Steven Smith's captaincy starts here. If there was any doubt over control of the Australian team and its selection, the XI unveiled for the day-night Test in Adelaide sets those aside.
Having pleaded for a group of players he can take into battle with him after the innings defeat in Hobart, Steve appears to have got his wish. He has a bat-all-day opener in the 20-year-old Matt Renshaw, an adaptable and capable middle-order player in Peter Handscomb, a potential match-winner at No. 6 in Nic Maddinson, and a proven fighter with the gloves or the bat in Matthew Wade.
The decision to move on from Peter Nevill and back to Wade will have been a particularly tough one for Steve and the coach Darren Lehmann. Nev is a terrific team man and a wonderful character, so an asset to any dressing room. He certainly has not been dropped for reasons relating to character or anything like that. It is more a case of sacrificing a gloveman in the search for more runs from Wade and the lower order alongside him.
Whatever you may think about how tidy or otherwise Wade can be behind the stumps, his enjoyment of a scrap down the batting order is obvious. The two Test hundreds he has made, in Dominica against West Indies and at the SCG against Sri Lanka, were fantastic rearguard innings in conditions other batsmen found difficult. On both occasions he was able to build partnerships with the tail to help set up a winning position. Australia have lacked that lately.
Something that has changed about Wade since he was last in the Australian Test side is that he has taken up the captaincy of Victoria with plenty of success - the last two Sheffield Shields, in fact. By all accounts captaincy has not overly changed his aggressive demeanour on the field, but it has enhanced his appreciation for all the roles in the team. He's had good results, too, from using spin bowlers like Fawad Ahmed and Jon Holland, so I'm hopeful he will be able to work productively with Nathan Lyon this time around.
There is actually potential for a really damaging partnership to be set up between Wade and Maddinson, who is among the most talented players of his generation. I was in Bristol in 2013, when, playing for Australia A, he tore up Gloucestershire's attack to make 181 from 143 balls. Those are the sorts of innings that win matches, and Maddo is more capable of putting them together than most.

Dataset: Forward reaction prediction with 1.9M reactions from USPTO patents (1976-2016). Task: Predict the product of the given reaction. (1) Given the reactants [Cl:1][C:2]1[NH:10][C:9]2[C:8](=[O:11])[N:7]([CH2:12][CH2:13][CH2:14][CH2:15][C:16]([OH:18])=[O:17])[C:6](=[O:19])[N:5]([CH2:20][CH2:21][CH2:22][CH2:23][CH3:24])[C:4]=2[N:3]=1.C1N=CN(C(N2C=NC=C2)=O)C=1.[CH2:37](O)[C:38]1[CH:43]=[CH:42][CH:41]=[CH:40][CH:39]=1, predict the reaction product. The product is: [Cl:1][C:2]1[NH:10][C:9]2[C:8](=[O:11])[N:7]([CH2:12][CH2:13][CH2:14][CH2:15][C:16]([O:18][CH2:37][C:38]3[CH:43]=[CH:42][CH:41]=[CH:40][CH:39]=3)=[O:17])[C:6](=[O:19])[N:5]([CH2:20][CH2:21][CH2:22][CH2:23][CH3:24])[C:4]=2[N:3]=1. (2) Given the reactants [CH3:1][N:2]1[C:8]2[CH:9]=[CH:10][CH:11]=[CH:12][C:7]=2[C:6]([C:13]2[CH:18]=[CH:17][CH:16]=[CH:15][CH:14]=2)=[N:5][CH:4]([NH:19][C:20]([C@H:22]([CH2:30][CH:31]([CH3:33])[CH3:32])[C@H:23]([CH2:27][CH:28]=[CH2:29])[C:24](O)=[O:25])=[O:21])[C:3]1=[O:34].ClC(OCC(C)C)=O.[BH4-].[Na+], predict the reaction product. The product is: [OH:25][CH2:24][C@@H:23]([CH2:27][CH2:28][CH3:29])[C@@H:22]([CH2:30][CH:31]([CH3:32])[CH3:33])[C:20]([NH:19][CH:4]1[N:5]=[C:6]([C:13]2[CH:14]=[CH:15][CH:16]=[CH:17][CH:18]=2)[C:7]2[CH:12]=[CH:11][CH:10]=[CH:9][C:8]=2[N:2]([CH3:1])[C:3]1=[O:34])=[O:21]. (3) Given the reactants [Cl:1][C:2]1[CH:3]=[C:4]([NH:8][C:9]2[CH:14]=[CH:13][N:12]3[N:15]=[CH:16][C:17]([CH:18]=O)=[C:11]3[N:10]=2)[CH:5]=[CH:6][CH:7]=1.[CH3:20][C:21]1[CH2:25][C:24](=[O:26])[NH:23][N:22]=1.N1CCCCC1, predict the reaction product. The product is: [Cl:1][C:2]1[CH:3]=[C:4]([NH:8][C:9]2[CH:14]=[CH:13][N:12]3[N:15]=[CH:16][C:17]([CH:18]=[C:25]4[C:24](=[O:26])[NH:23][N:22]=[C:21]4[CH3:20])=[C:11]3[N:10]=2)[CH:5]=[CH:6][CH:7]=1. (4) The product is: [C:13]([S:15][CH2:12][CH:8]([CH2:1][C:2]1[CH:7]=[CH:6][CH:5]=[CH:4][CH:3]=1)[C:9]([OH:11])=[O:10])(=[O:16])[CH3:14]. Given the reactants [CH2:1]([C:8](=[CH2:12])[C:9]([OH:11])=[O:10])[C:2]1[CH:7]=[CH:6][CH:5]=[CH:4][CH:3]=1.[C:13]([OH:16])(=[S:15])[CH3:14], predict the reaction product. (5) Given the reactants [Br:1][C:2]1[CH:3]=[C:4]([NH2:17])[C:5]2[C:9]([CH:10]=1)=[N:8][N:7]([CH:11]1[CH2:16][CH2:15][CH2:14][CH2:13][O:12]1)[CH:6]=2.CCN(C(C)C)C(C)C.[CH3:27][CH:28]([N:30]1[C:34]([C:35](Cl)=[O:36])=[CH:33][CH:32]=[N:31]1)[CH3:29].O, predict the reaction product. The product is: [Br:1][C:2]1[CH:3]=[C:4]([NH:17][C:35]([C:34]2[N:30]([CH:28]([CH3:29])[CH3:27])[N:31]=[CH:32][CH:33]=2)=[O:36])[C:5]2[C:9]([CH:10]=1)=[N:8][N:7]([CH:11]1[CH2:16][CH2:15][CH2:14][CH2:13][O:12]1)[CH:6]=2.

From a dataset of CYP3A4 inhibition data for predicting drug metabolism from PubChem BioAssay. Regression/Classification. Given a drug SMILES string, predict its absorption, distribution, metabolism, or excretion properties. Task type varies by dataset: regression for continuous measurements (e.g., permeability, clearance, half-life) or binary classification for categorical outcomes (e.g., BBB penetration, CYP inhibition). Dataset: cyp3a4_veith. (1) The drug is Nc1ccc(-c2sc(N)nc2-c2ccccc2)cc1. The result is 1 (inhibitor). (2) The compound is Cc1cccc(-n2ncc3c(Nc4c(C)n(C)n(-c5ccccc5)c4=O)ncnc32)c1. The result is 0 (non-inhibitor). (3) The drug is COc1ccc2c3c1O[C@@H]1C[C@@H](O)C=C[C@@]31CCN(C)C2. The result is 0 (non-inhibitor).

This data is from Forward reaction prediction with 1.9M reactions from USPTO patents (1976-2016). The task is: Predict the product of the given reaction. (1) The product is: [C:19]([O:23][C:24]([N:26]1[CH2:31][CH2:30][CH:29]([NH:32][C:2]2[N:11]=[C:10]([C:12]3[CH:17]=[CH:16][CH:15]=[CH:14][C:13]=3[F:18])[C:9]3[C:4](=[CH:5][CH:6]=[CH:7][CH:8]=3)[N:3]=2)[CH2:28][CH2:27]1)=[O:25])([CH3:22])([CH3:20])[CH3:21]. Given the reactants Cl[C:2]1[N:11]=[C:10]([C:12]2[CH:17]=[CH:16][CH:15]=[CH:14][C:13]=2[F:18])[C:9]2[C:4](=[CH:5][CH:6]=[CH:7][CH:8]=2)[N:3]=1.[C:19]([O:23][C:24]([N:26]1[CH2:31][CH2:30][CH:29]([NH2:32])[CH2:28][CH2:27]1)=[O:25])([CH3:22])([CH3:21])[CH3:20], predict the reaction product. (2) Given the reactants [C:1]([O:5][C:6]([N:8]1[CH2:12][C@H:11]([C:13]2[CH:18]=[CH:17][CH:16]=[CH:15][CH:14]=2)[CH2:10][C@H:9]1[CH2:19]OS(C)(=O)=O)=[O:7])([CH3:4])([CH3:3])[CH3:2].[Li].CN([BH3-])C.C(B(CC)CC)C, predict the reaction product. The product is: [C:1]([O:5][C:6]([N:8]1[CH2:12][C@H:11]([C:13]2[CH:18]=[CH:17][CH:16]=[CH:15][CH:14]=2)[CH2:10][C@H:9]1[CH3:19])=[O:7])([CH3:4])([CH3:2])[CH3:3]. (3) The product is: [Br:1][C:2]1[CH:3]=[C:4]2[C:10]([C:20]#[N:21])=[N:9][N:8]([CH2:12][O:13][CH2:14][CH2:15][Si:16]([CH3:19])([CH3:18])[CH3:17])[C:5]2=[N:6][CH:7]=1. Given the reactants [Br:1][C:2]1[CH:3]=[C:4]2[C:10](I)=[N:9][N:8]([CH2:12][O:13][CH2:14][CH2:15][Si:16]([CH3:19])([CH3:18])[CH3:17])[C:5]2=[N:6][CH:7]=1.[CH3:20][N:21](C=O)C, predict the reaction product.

In addition to his power, placement and ability to play pretty much every shot in the book, Maddo has also been impressive in the way he thinks about the game. I was a big fan of the decision to give him some captaincy experience with the Blues last summer, and he has demonstrated on a few occasions, either on the field or in conversation, that he can come up with the sort of tactical thought that marks him as being ahead of the game. Steve has known Maddo for years, and I won't be surprised to see them swapping ideas over the course of this Test.
Another step up the batting order and Handscomb will walk in at No. 5. He is regarded as one of the best players of spin in the country, and uses his feet to good effect. Something else that has impressed me about him is how he approaches training, which I saw first-hand when doing some coaching work with Australia A earlier in the year.
The fundamental thing I liked about Pete is that he wasn't afraid of getting uncomfortable in training. We did several batting drills where he wanted to be taken out of his comfort zone - one of which was me firing balls down at him from a shorter distance than normal to test his reflexes and technique under that pressure. Players who seek out difficult experiences in training, to stretch themselves, invariably perform well on the field because they have made the game easier for themselves by doing so.
Apart from his batting, Pete is also an excellent slips fielder, a trait he shares with Renshaw. The injection of a couple of high-quality specialist catchers will make a difference to the Australian team, and may in fact contribute to the sort of presence and energy that Steve has called for. Runs, of course, are the biggest thing the team will be searching for after their recent run of outs, and Steve will walk onto the field in Adelaide knowing the changes to the team have offered up a fresh a chance of that happening.

Former wicketkeeper Brad Haddin played 66 Tests for Australia